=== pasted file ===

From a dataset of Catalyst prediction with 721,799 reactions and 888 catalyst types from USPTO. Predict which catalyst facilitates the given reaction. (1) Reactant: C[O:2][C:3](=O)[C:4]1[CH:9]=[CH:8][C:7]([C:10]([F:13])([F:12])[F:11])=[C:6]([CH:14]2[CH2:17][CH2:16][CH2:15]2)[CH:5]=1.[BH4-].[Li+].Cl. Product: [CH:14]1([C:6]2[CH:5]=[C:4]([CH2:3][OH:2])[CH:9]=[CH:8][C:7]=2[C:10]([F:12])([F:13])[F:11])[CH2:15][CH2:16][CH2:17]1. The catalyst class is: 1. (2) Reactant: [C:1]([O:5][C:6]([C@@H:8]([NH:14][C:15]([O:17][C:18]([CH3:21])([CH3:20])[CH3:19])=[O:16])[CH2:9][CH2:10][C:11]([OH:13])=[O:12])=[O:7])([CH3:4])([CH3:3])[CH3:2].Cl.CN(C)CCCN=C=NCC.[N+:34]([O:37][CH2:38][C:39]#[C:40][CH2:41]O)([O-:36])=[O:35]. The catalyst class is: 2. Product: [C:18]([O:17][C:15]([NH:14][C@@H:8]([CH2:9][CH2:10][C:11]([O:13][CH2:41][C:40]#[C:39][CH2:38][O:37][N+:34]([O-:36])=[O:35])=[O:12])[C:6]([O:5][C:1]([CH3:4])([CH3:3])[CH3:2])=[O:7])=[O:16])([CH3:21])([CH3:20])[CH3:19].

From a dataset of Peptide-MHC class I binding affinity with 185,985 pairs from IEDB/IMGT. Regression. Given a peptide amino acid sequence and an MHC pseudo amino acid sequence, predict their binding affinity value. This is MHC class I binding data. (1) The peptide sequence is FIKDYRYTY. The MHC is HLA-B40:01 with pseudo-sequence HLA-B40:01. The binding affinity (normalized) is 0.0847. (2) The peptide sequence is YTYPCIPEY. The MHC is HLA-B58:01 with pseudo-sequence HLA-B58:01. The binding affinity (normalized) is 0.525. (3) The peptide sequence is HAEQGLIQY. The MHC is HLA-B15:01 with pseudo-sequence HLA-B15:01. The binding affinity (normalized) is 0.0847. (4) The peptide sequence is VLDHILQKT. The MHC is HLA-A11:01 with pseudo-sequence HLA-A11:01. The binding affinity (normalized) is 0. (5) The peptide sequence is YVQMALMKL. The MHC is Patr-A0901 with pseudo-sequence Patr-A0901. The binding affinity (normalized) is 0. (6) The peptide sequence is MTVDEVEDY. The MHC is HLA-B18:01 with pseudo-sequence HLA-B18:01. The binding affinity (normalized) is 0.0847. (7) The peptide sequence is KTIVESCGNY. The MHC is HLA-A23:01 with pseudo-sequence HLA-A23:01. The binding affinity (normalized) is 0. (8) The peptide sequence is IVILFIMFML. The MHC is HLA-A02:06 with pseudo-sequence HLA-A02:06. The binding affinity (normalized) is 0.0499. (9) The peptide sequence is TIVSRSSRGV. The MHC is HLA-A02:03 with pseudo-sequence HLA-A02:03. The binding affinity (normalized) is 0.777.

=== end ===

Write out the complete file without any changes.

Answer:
From a dataset of Catalyst prediction with 721,799 reactions and 888 catalyst types from USPTO. Predict which catalyst facilitates the given reaction. (1) Reactant: C[O:2][C:3](=O)[C:4]1[CH:9]=[CH:8][C:7]([C:10]([F:13])([F:12])[F:11])=[C:6]([CH:14]2[CH2:17][CH2:16][CH2:15]2)[CH:5]=1.[BH4-].[Li+].Cl. Product: [CH:14]1([C:6]2[CH:5]=[C:4]([CH2:3][OH:2])[CH:9]=[CH:8][C:7]=2[C:10]([F:12])([F:13])[F:11])[CH2:15][CH2:16][CH2:17]1. The catalyst class is: 1. (2) Reactant: [C:1]([O:5][C:6]([C@@H:8]([NH:14][C:15]([O:17][C:18]([CH3:21])([CH3:20])[CH3:19])=[O:16])[CH2:9][CH2:10][C:11]([OH:13])=[O:12])=[O:7])([CH3:4])([CH3:3])[CH3:2].Cl.CN(C)CCCN=C=NCC.[N+:34]([O:37][CH2:38][C:39]#[C:40][CH2:41]O)([O-:36])=[O:35]. The catalyst class is: 2. Product: [C:18]([O:17][C:15]([NH:14][C@@H:8]([CH2:9][CH2:10][C:11]([O:13][CH2:41][C:40]#[C:39][CH2:38][O:37][N+:34]([O-:36])=[O:35])=[O:12])[C:6]([O:5][C:1]([CH3:4])([CH3:3])[CH3:2])=[O:7])=[O:16])([CH3:21])([CH3:20])[CH3:19].

From a dataset of Peptide-MHC class I binding affinity with 185,985 pairs from IEDB/IMGT. Regression. Given a peptide amino acid sequence and an MHC pseudo amino acid sequence, predict their binding affinity value. This is MHC class I binding data. (1) The peptide sequence is FIKDYRYTY. The MHC is HLA-B40:01 with pseudo-sequence HLA-B40:01. The binding affinity (normalized) is 0.0847. (2) The peptide sequence is YTYPCIPEY. The MHC is HLA-B58:01 with pseudo-sequence HLA-B58:01. The binding affinity (normalized) is 0.525. (3) The peptide sequence is HAEQGLIQY. The MHC is HLA-B15:01 with pseudo-sequence HLA-B15:01. The binding affinity (normalized) is 0.0847. (4) The peptide sequence is VLDHILQKT. The MHC is HLA-A11:01 with pseudo-sequence HLA-A11:01. The binding affinity (normalized) is 0. (5) The peptide sequence is YVQMALMKL. The MHC is Patr-A0901 with pseudo-sequence Patr-A0901. The binding affinity (normalized) is 0. (6) The peptide sequence is MTVDEVEDY. The MHC is HLA-B18:01 with pseudo-sequence HLA-B18:01. The binding affinity (normalized) is 0.0847. (7) The peptide sequence is KTIVESCGNY. The MHC is HLA-A23:01 with pseudo-sequence HLA-A23:01. The binding affinity (normalized) is 0. (8) The peptide sequence is IVILFIMFML. The MHC is HLA-A02:06 with pseudo-sequence HLA-A02:06. The binding affinity (normalized) is 0.0499. (9) The peptide sequence is TIVSRSSRGV. The MHC is HLA-A02:03 with pseudo-sequence HLA-A02:03. The binding affinity (normalized) is 0.777.